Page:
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RE: (Round 2) Proposed Extensions to OWL

From: Roger L. Costello <costello@mitre.org>
Date: Wed, 02 Jul 2003 15:30:35 -0400
Message-ID: <3F0332DB.E86ECFD@mitre.org>
To: www-rdf-interest@w3.org
CC: "Costello,Roger L." <costello@mitre.org>, jon@spin.ie, tpassin@comcast.net

Okay, let's review to see where we stand.  Here are two descriptions of
the Yangtze River which use the form that we are currently proposing:

Document #1 shows the length in kilometers:

<River rdf:ID="Yangtze">
    <length>
        <Length>
            <measurement>
                <LengthInKilometers>
                    <number>6300</number>
                </LengthInKilometers>
            </measurement>
        </Length>
    </length>
</River>

Document #2 shows the length in miles:

<River rdf:ID="Yangtze">
    <length>
        <Length>
            <measurement>
                <LengthInMiles>
                    <number>3914</number>
                </LengthInMiles>
            </measurement>
        </Length>
    </length>
</River>

LengthInKilometers and LengthInMiles are subclasses of LengthMeasure:

                    LengthMeasure
                      |       |
               --------       ---------
               |                       |
          LengthInKilometers     LengthInMiles

The above two documents are related.  Namely, the value of their length
property represent the same length.  

What should we expect an ontology to define?  I like the way Tom lays
out fundamental facts, so here's my attempt at laying out the
fundamental facts:

1. A River has only one length, i.e., the cardinality of length equals
one.  OWL can express this.

2. The length can be "modeled" in many different ways.  A model of the
length is the result of a transformation of the physical object into a
form that is easier for humans and machines to deal with, i.e., 

   length(Yangtze River) = <Length>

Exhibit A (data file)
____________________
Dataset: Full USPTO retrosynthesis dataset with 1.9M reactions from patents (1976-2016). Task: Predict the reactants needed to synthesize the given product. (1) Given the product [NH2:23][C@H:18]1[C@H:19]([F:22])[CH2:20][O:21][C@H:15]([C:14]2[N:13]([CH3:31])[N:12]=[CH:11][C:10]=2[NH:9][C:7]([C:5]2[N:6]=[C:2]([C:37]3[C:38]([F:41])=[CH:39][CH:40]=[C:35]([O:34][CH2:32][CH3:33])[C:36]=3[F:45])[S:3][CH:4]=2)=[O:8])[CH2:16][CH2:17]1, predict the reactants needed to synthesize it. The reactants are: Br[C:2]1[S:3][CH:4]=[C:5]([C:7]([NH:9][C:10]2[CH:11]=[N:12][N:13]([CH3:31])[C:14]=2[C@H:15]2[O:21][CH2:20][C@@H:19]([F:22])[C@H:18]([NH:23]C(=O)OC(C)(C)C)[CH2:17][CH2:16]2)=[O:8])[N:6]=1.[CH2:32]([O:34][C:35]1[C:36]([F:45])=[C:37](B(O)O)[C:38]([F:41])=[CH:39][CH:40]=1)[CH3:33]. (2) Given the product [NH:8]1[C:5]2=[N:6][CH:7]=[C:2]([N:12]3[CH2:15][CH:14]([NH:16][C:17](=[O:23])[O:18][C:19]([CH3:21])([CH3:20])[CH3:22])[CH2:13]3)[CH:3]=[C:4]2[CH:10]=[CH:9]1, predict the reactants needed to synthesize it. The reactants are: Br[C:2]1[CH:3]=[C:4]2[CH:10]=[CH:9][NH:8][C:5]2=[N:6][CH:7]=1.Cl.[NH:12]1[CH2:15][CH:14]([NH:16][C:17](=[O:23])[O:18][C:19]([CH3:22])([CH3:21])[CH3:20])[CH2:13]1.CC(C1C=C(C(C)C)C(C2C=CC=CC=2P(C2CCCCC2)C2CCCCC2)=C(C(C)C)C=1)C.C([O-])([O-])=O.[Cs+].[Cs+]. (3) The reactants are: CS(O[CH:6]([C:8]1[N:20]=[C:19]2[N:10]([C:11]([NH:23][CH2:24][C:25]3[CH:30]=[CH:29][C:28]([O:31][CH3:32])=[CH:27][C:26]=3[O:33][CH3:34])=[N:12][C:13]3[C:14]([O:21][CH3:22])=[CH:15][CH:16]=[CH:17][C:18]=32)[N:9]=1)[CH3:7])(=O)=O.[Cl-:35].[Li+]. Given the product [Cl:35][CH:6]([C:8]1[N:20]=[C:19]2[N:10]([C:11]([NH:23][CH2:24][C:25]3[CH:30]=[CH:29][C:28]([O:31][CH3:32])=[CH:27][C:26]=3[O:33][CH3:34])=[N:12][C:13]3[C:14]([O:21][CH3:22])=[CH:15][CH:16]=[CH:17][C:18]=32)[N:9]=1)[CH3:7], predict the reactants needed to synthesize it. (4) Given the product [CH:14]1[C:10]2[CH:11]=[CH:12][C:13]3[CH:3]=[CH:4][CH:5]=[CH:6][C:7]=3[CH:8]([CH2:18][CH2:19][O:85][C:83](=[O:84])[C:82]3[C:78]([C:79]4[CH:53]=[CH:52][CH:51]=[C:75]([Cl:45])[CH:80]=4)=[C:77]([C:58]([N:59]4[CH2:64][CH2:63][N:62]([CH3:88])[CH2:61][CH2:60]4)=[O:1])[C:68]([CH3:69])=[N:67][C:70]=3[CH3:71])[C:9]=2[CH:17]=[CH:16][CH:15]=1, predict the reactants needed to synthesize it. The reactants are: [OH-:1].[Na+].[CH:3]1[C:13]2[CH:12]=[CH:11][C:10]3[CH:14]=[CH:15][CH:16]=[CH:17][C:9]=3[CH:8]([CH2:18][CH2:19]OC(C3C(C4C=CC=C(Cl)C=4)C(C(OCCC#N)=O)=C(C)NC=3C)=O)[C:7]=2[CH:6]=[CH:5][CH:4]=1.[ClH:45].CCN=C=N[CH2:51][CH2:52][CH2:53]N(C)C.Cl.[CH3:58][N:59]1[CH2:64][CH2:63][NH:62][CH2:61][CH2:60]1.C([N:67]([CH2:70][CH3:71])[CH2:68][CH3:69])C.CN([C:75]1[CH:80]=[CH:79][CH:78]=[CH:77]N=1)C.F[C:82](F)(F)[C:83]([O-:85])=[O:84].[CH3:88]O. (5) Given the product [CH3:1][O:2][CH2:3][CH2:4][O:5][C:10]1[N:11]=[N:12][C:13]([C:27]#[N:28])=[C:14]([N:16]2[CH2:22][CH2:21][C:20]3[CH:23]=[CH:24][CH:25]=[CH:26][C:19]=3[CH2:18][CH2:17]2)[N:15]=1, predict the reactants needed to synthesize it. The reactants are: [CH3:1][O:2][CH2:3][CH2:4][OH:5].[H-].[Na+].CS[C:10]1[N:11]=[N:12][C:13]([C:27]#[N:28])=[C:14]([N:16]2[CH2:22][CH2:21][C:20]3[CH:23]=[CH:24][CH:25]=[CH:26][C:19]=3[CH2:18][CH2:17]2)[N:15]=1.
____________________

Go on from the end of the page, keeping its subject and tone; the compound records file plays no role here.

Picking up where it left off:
^         ^              <measurement>
     |         |                 <LengthInKilometers>
     |         |                    <number>6300</number>
     |         |                 </LengthInKilometers>
     |         |              </measurement>
     |         |           </Length>
     |         |                ^
     |         |                |
transformation |                |
           physical object      |
                              model

There are many different ways to model the length of the Yangtze River. 
For example, here's another model of the length of the Yangtze River:

        <Length>
            <measurement>
                <LengthInMiles>
                    <number>3914</number>
                </LengthInMiles>
            </measurement>
        </Length>

The above two models are related by a conversion factor.

Question: are all models of the length of the Yangtze River related by a
conversion factor?

Question: what is the role of OWL with respect to these models?  Should
an OWL document be responsible for stating the conversion factor among
models?  

Jon Hanna made an interesting suggestion last week:

"... (Separating the conversion factors from OWL) seems analogous to the
way several successful internet technologies work, e.g. HTML has a way
of saying 'image goes here' but relies on other technologies to actually
encode, transmit and render the image. So maybe OWL could benefit from
being able to say 'conversion goes here'".

Perhaps the role of an OWL document in describing the relationships
between the length models may be something as simple as this:

<owl:Class rdf:ID="LengthInKilometers">
    <owlx:convertibleModels>
        <owl:Class>
            <owl:unionOf rdf:parseType="Collection">
                <owl:Class rdf:about="#LengthInMiles">
                <owl:Class rdf:about="#LengthInInches">
                <owl:Class rdf:about="#LengthInCentimeters">
            </owl:unionOf>
        </owl:Class>
    </owlx:convertibleModels>
</owl:Class>

That is, an OWL document simply identifies which length models are
convertible. An application must "out-of-band" locate the conversion
routines.

What do you think about this?  /Roger
Received on Wednesday, 2 July 2003 15:30:49 GMT

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